If She Yells ‘Help Me’ – Poster Therapy to Convey the Needs, Identity of an Ailing Parent

Joan Melton, MSN, lives in Indiana.

Photo by Ann Gordon, via Flickr

Photo by Ann Gordon, via Flickr

I am a geriatric nurse practitioner and have also been the daughter to an ill, aging parent. I felt well trained for my professional role but struggled with the latter.

I joked that, despite my logical understanding of what was going on with my mother, it could be hard to accept her physical and functional changes, which sometimes seemed to fly in the face of logic. There were days Mom’s hospice nurses spent more time with me than with my mother. They’d sit and allow me to vent my frustration at watching my mother slowly leave me, at feeling overwhelmed and “losing my cool” with her, at not being able to practice the advice I’d so readily handed out to so many other families over the years, not being able to “fix it” and successfully comfort all of Mom’s fears and ailments 24 hours a day, seven days a week.

Yes, I know how unrealistic that last statement sounds. Thank goodness for hospice nurses, who reminded me that I was “the daughter” and did not need to be “the nurse practitioner.” They reminded me that as the daughter I had amazing insight no one else had.

So, when Mom spent a week in the nursing home to give my family some long-overdue respite time, her hospice nurses suggested I share all of my rich, personal, daughterly insight.

Their idea was brilliant. It made me feel useful and allowed me to feel less guilty about taking Mom to the nursing home. Most of all, it reminded me of who my Mom really was behind the mask of her dementia.

Mom’s health issues had begun with chronic, recurrent atrial fibrillation. Placed on Coumadin for stroke prevention, she fell, hit her head, and had a cerebral bleed. She was taken off Coumadin, and during her recovery had another episode of atrial fibrillation, this time suffering a thrombotic stroke that left her with memory problems and expressive aphasia. In addition, Mom was blind from the effects of glaucoma and macular degeneration.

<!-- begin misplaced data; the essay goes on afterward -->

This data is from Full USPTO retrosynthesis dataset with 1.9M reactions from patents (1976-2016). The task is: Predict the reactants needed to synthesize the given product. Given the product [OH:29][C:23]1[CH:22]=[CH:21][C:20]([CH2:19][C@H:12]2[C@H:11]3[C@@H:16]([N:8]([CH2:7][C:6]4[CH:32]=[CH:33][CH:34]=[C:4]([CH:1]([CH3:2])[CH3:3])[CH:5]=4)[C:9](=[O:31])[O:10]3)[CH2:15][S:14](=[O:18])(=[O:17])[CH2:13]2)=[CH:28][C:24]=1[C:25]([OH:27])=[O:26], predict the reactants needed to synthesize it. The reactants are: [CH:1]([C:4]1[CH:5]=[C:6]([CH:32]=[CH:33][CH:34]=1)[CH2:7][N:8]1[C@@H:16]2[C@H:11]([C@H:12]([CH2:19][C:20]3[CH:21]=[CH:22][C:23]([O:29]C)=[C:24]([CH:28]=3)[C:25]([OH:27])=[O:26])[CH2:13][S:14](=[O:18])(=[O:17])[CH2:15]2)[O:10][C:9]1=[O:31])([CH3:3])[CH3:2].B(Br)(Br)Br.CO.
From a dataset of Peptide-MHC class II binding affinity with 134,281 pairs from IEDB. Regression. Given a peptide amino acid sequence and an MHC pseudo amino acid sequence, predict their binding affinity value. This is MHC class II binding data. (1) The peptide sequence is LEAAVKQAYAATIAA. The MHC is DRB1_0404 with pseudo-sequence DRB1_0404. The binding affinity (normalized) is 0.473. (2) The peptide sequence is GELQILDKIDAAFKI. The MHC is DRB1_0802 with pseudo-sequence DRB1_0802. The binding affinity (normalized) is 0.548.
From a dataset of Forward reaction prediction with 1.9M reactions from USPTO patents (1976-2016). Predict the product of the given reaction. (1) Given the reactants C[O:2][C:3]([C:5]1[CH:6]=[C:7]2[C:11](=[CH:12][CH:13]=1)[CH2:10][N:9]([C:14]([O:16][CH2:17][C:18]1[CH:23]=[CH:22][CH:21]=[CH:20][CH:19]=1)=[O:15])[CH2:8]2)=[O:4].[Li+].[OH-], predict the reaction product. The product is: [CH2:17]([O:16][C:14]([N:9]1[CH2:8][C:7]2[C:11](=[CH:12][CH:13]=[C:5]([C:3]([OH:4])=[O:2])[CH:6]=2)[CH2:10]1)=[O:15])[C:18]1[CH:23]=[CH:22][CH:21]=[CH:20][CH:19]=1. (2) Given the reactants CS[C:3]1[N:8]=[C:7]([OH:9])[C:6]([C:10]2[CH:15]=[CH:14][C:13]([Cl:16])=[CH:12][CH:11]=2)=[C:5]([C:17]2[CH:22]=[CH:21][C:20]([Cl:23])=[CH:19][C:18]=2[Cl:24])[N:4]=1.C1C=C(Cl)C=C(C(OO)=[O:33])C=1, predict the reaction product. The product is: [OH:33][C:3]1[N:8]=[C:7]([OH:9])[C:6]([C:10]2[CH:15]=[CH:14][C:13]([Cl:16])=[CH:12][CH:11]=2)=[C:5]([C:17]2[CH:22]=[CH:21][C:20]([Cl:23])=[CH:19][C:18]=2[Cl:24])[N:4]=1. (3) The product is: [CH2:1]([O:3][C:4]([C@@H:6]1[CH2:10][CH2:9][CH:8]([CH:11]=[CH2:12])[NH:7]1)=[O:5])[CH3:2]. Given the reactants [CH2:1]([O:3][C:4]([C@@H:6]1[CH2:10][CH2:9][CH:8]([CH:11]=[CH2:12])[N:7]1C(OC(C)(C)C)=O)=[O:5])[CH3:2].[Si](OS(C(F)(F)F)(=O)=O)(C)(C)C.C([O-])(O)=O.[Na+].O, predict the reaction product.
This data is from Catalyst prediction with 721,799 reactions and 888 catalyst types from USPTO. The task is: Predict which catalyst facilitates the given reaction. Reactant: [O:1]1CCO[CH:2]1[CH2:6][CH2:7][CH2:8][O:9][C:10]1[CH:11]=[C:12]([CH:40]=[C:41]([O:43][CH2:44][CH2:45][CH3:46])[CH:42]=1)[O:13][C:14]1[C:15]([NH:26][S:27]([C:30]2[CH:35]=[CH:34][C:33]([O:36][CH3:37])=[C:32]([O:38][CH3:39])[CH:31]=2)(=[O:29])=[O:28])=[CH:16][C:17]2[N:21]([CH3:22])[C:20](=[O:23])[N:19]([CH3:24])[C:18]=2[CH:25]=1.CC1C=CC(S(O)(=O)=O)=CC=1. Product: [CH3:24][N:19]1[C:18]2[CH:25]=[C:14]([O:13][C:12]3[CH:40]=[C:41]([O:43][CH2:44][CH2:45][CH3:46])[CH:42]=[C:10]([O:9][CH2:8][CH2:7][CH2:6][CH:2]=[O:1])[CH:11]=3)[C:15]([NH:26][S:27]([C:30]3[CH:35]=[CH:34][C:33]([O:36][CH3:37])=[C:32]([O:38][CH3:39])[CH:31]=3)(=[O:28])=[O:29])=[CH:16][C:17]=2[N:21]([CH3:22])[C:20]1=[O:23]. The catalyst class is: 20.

In summary, Mom was unable to walk by herself, couldn’t find words to say what she wanted to say, and could only see shadows. Naturally, she became fearful and frustrated as her world closed in on her. Confusion and anxiety were side effects of her condition(s). At times, she was so anxious that she became short of breath. Her oxygen levels would drop, and her confusion would get worse. In addition, her appetite changed. She lost weight, and like many elderly patients, she had recurrent urinary tract infections from not drinking enough fluids.

Two posters. Before it was time to take Mom to the nursing home, the hospice nurses suggested I make two posters to display in her room. They suggested that on the first I list who my Mom was behind the mask of her dementia. What did Mom love to do before she became ill? They also suggested I put photographs of Mom on the poster to show what she’d been like before she became so frail.